The current shortage of homes in the U.S. surpasses anything the country has ever seen. With too little housing, Memphis-area renters are paying 28% more than they were in March 2020. And those are the Memphians able to find a place to stay. 

Increasingly, Memphians can’t find housing and are turning to extended-stay hotels, family members’ homes and homeless shelters while they continue to search. 

Experts say multiple systemic changes are needed to address the shortage.

But to help in the short term, MLK50: Justice Through Journalism worked with local experts to produce tips for people struggling to find rental housing. 

Tip 1: Look for small landlords

There’s no one best way to look for available rentals. and can be useful because they list hundreds of options. However, numerous rentals won’t appear on these websites.

Damon Williams, who leads the Frayser Community Development Corp., suggested driving around looking for for-rent signs because many small landlords don’t list their properties online.

Arianna Whitlow, who struggled to find housing for months after Reedy & Co. evicted her, said people who have been evicted should specifically look for these smaller landlords and try to talk to them. While most won’t have empathy, someone might be willing to help. 

“Don’t be afraid to tell your story — to let people know what was going on (with your eviction),” Whitlow said. 

Memphis-based Leasing Angels, which makes its money by helping landlords fill vacancies, offers to help renters find housing for free. Still, founder Nannette Bean said her team is having a harder time finding housing for clients, especially ones with bad credit or prior evictions.

Tip 2: Work on your credit score 

Unfortunately, finding empty, affordable rentals is sometimes the easy part. 

Because of the shortage, landlords can be picky about whose applications for housing they approve. 

Landlords increasingly want tenants to earn three times as much as the rental rate. But, even meeting this criteria is no guarantee of finding housing. Landlords and property managers are frequently denying tenants that earn plenty of money but have poor credit scores or prior evictions.

“I don’t care how much money you have; credit is just as important,” Bean said. “I had a client recently who makes over $500,000 a year. Her credit score is really bad because she just got out of a really messy divorce. We couldn’t buy her an apartment Downtown.”

Memphians have some of the lowest credit scores in the country. 

Bean said Memphians searching for housing shouldn’t apply to as many rentals as possible. Each application can lead to a credit check by the landlord, which can lower your score further, depending on timing. Especially if you are being denied based on credit, Bean encouraged improving your score before continuing to apply for apartments.

A good way to start is by getting a free copy of your credit report from, according to Karen Madlock, who helps run the Greater Memphis Financial Empowerment Center. While the report won’t list your score, it will list the pieces of your credit history that are damaging your score. Once these pieces are known, it’s easier to fix parts that aren’t accurate and improve other parts.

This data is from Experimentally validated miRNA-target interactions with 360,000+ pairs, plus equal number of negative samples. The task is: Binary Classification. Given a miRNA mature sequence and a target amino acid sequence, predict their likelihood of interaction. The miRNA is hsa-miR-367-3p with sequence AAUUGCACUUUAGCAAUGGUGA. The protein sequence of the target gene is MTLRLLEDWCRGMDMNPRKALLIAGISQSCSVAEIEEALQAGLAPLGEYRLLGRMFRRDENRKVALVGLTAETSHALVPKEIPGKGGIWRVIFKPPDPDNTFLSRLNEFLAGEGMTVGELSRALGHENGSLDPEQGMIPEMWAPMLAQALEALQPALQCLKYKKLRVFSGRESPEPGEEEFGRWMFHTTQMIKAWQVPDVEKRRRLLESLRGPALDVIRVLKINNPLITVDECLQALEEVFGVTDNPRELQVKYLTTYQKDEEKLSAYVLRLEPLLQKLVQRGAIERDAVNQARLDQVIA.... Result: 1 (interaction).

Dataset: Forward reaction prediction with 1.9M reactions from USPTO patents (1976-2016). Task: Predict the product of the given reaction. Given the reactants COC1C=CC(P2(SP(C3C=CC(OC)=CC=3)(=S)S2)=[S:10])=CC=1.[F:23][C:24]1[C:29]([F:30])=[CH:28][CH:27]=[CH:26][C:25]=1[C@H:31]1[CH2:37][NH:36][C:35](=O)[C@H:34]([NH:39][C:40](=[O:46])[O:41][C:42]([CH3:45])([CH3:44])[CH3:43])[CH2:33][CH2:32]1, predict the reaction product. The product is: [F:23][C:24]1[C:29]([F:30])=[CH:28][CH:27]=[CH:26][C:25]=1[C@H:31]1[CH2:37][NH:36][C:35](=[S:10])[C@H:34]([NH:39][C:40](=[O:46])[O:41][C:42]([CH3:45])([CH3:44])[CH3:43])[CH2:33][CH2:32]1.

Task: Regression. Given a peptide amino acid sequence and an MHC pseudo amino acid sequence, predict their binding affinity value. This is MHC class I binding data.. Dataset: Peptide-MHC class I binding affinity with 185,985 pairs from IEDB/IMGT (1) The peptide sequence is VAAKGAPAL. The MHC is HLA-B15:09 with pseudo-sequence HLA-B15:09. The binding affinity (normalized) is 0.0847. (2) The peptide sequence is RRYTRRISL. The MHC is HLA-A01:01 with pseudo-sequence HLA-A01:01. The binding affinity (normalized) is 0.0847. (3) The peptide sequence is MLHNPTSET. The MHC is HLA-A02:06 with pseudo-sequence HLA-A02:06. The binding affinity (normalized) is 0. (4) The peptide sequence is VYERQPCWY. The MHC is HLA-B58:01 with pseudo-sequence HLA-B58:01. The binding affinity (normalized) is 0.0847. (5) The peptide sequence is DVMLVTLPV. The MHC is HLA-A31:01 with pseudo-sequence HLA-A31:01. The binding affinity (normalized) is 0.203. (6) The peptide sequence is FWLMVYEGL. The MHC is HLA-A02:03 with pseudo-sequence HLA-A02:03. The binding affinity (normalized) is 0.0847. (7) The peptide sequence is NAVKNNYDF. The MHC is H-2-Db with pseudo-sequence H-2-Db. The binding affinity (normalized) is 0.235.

Learn more

If you want to learn more about credit scores, the Federal Trade Commission provides a variety of information and resources on its website.

Most improvements will be related to your current debt, Madlock said. When you are able to reduce your credit card balances to 30% of the amount credit card companies have agreed to lend you, it will make a huge difference in your score. A streak of on-time credit card payments can also give your score a large boost. 

For help with all this, Madlock’s nonprofit offers unlimited, free counseling sessions. The GMFEC moved to virtual sessions during the pandemic and has stuck with them since they’re easier for parents to attend. 

Tip 3: In an emergency, these people can help

Of course, sometimes, there’s no time to wait for a boosted credit score. Many Memphians are searching for apartments so they can avoid imminent homelessness.

In these situations, local homelessness nonprofits provide last-resort resources to keep people off the streets.

The Metropolitan Inter-Faith Association can help families with children find housing. However, it’s currently taking the nonprofit between 40 and 60 days to find housing for clients because of the shortage, according to vice president Mary Hamlett. That’s about four times longer than pre-COVID-19. While waiting, families have to stay in shelters or motels. And, the group can only help families that are “literally homeless,” meaning they don’t have family or friends to stay with, Hamlett said.

If you’re a single male, the Memphis Union Mission provides similar services, and The Salvation Army Memphis helps single women, Hamlett said. YWCA Greater Memphis has a program for women facing domestic violence. OUTMemphis helps house LGBTQ people between the ages of 18 and 24. Agape Child and Family Services helps parents between those same ages.

Hamlett called the current housing shortage “frightening” and made clear how little MIFA or any individual organization can do to address it.

“We don’t have enough shelters to get people off the street, much less housing to get them from shelters,” Hamlett said. “This situation is going to take a huge, community-wide — inclusive of government — effort.”

Jacob Steimer is a corps member with Report for America, a national service program that places journalists in local newsrooms. Email him at

This story is brought to you by MLK50: Justice Through Journalism, a nonprofit newsroom focused on poverty, power and policy in Memphis. Support independent journalism by making a tax-deductible donation today. MLK50 is also supported by these generous donors.

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